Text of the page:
And what a tale: Dizzying heights (100 million records, the Rock and Roll Hall of Fame), crashing lows (gangsters, embezzlement, fractured families). But for such an epic yarn, things often feel underdeveloped, too quick to move on. Nothing’s given time to sink in, register, resonate. Eastwood’s a solid, meat-and-potatoes director, but this fascinating, multi-textured story could have perhaps benefited from a bit more fine-tuning and finesse.

The music and the musical scenes, however, are toe-tapping terrific. And the story, a real-life combination of Goodfellas meets That Thing You Do!,follows a gritty, all-American arc of talent, pluck and luck, punctuated by songs—“Sherry,” “Big Girls Don’t Cry,” “Ragdoll,” “Walk Like a Man,” “Can’t Take My Eyes Off You,” “My Eyes Adored You”—that have stood the test of time.

The end-credits curtain call has the entire cast spilling into the streets for a choreographed hoof-it to “September 1963 (Oh What a Night),” the Four Seasons’ last big hit, from 1975. Another nod to the movie’s Broadway roots, it should help a lot of music lovers—especially those “of a certain age”—stroll out of the theater a bit looser, livelier and lighter than they walked in.

—Neil Pond, American Profile Magazine

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Pop-Rockin’ Horns

Chicago still cranking out the brassy, jazzy, snazzy tunes


Chicago XXXVI (“Now”)


CD $14.98 (Frontiers Records)


The iconic pop-rock “horn band,” which first came together in 1967 as the Chicago Transit Authority and went on to climb the charts with “If You Leave Me Now,” “Saturday In The Park,” “Feelin’ Stronger Every Day” and dozens of other hits, now clicks off album number 36 (and continues the tradition of naming each release with sequential Roman numerals). Anchored by founding members Robert Lamm, Lee Lougnane, Walt Parazaider and James Pankow, they sound as classy, brassy, jazzy and snazzy as ever, giving these eleven new tunes sharp contemporary sizzle, but also a solid grounding in the group’s suave, swingin’ instantly recognizable style.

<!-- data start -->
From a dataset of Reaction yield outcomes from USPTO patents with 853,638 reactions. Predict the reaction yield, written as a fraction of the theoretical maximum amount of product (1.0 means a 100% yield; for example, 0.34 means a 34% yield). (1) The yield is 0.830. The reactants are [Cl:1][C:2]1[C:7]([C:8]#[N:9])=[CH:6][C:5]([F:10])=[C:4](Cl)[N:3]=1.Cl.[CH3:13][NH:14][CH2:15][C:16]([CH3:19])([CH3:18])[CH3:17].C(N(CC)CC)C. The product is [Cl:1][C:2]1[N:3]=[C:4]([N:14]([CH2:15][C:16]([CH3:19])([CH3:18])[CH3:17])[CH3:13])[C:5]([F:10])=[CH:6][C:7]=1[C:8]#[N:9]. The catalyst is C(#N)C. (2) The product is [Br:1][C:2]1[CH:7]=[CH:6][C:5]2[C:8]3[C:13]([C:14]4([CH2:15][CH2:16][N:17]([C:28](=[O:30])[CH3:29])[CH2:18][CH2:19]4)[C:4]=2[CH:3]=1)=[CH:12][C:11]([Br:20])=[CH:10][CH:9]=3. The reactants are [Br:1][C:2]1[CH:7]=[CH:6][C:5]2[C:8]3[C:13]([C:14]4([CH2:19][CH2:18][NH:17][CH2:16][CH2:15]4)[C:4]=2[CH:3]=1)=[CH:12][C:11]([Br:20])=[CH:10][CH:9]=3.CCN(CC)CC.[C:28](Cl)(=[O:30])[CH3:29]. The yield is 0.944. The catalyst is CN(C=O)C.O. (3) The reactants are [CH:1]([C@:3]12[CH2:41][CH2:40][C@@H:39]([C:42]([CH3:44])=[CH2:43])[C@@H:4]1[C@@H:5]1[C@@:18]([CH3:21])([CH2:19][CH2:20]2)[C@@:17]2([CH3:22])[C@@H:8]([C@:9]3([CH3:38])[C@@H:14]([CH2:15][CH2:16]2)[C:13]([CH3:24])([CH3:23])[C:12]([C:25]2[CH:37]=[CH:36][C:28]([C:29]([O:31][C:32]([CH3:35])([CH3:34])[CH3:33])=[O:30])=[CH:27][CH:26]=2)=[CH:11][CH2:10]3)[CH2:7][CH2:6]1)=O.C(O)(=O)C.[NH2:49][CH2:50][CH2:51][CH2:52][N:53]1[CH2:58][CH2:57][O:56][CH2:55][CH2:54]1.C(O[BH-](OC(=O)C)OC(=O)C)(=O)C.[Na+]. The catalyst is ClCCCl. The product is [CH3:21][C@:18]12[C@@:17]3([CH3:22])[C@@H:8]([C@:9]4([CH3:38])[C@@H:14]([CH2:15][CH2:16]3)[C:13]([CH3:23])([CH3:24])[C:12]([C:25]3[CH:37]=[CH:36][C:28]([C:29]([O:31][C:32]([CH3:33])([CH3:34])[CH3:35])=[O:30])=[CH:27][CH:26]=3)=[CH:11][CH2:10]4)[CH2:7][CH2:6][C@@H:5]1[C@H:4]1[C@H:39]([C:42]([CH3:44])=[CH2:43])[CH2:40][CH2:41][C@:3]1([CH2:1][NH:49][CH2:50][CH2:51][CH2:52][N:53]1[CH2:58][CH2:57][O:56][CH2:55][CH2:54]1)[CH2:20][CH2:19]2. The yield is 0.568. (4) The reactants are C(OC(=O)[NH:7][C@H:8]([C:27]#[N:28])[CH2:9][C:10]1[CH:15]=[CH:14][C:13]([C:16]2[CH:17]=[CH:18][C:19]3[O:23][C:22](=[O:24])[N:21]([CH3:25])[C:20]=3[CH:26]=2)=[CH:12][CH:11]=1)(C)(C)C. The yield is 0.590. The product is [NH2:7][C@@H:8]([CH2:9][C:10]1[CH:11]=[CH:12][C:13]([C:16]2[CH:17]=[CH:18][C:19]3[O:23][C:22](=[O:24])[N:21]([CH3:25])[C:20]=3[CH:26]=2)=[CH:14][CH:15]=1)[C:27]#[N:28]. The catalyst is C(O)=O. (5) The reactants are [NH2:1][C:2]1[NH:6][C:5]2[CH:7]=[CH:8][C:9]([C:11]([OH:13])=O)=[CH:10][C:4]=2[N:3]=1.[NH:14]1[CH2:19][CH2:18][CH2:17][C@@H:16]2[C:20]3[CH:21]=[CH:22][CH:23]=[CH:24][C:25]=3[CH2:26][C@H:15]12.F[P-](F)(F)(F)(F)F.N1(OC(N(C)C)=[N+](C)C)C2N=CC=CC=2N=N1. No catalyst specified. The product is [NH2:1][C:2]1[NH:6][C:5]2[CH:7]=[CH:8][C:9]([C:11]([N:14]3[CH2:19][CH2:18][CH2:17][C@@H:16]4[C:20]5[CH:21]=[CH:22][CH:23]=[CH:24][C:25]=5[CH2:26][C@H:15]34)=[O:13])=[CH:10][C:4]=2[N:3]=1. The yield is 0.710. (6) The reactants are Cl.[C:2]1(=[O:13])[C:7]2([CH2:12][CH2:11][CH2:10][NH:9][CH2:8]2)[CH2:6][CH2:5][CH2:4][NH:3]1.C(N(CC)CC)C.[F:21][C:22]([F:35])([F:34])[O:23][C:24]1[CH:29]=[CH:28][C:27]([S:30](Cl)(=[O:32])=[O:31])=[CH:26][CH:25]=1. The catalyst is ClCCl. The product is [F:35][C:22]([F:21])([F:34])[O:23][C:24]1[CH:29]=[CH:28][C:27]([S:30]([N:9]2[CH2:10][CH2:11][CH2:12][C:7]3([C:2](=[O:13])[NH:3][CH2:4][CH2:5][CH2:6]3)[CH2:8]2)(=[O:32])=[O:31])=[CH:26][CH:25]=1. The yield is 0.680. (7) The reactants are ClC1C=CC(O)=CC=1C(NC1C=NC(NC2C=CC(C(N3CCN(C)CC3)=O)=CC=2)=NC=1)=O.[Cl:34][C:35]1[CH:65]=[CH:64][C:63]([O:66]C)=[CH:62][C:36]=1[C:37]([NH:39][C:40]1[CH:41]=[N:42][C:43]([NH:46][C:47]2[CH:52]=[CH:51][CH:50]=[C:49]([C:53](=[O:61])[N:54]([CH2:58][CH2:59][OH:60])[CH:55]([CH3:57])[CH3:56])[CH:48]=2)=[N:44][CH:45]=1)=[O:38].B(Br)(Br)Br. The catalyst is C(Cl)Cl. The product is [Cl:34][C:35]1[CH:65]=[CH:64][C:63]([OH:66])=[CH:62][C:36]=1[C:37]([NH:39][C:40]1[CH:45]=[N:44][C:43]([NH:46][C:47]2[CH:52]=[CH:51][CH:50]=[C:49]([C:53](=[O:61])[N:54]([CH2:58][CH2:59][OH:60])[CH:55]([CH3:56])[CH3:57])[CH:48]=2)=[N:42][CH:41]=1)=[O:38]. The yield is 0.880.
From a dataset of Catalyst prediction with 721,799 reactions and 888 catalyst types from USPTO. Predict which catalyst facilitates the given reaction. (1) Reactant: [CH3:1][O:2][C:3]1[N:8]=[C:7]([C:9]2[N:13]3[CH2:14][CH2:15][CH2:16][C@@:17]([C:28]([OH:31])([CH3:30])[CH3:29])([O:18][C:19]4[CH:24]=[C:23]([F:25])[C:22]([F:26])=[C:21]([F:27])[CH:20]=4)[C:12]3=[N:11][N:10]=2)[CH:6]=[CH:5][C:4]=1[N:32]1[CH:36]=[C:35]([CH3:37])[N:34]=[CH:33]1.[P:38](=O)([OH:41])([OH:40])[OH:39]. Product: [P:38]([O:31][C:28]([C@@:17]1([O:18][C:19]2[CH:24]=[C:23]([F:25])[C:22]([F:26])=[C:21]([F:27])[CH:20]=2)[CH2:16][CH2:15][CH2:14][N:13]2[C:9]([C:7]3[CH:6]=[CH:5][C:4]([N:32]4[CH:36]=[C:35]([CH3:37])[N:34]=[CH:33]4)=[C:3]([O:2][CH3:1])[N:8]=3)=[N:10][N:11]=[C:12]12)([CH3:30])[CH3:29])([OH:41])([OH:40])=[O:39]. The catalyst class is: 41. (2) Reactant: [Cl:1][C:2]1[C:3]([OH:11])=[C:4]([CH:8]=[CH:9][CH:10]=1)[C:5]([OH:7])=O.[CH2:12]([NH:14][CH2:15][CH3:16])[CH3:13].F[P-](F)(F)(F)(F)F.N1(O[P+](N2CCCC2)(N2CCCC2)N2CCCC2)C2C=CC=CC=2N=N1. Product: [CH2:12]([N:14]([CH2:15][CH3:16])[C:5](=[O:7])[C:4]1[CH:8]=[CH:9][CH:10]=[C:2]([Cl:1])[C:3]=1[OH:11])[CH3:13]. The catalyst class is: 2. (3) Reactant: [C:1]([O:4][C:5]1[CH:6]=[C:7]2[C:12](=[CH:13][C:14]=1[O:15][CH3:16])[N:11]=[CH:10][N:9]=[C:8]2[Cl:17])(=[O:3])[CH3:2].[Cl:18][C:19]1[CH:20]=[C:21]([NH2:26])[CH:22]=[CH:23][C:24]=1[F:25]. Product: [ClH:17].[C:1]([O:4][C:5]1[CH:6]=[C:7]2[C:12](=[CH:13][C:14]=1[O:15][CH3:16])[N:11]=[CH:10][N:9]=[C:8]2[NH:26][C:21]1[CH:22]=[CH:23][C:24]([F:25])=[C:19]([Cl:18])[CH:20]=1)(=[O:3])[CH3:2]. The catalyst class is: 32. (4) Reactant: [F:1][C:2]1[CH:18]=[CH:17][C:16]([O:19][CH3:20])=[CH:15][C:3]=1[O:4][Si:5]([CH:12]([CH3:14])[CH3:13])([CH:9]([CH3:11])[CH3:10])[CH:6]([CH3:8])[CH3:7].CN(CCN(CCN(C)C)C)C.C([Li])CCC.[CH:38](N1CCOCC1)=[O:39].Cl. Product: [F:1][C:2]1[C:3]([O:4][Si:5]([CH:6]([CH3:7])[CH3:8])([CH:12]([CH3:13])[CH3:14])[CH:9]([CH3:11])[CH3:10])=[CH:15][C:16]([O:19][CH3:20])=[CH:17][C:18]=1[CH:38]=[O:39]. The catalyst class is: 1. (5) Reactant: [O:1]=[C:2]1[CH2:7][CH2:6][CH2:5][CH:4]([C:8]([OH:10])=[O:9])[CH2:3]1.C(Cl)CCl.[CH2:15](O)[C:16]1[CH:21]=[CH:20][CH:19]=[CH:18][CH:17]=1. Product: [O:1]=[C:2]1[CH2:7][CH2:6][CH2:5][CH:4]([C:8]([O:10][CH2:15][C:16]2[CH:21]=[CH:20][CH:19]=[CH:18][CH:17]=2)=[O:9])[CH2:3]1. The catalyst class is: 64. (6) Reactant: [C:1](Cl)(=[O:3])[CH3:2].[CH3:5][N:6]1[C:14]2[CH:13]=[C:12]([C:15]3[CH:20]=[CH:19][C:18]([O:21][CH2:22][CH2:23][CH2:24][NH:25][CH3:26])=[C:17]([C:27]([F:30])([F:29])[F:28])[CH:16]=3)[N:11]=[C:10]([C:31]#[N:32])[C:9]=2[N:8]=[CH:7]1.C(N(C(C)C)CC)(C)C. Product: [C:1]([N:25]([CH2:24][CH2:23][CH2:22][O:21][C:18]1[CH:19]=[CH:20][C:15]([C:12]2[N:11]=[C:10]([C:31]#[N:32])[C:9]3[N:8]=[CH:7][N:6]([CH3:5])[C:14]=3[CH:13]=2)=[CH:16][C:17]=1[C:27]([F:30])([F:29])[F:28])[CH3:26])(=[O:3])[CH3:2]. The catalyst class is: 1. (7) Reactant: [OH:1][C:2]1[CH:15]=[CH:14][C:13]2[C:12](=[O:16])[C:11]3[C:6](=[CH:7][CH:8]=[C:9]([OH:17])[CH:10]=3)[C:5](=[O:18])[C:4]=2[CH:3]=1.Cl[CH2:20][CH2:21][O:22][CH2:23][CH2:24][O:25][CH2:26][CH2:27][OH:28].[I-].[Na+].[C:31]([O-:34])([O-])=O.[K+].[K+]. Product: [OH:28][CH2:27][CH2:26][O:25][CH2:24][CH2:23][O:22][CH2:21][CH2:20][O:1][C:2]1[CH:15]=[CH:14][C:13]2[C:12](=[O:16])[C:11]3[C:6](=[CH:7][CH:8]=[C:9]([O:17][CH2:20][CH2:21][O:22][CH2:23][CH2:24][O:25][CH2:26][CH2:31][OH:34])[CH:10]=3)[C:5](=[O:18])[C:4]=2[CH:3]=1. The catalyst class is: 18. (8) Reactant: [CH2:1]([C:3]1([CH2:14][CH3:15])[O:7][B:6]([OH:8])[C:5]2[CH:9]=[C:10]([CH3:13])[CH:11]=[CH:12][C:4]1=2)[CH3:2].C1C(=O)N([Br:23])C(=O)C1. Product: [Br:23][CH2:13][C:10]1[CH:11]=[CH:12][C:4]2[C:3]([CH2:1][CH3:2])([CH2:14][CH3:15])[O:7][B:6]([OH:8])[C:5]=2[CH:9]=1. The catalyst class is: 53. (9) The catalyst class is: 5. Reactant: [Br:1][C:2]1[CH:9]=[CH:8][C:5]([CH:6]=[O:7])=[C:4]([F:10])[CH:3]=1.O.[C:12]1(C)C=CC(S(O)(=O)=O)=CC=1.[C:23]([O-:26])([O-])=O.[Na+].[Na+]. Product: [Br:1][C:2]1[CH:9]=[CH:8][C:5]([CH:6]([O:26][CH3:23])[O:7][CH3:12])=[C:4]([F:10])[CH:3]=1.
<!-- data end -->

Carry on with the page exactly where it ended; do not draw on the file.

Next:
—Neil Pond, American Profile Magazine

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Hillybilly Haven

Fascinating documentary pulls back the curtain on Branson


We Always Lie to Strangers

DVD $19.95 (Virgil Films)

The tourism Mecca of Branson, Mo., with a visitor-to-resident ratio of nearly 900 to 1, is a conservative town with widespread traditional, patriotic, evangelical Christian values often reflected in its many “hillbilly” entertainment offerings. That’s what makes this eye-opening documentary, a film festival favorite five years in the making, so engrossing, as it peels back the curtain on a central cast of characters—performers, the city’s female mayor, and others—whose diversity (and humanity) reveal a town that defies easy local-yokel stereotypes. (And the title, if you’re wondering, comes from an age-old Ozarks expression about tall tales.)


—Neil Pond, American Profile Magazine

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The Russians Are Humming

Billy Joel rock ‘n’ rolls back the Iron Curtain

SONY DSCA Matter of Trust: The Bridge To Russia

Billy Joel

2-CD/Blu-ray, $34.88 (Columbia Records/Legacy Recordings)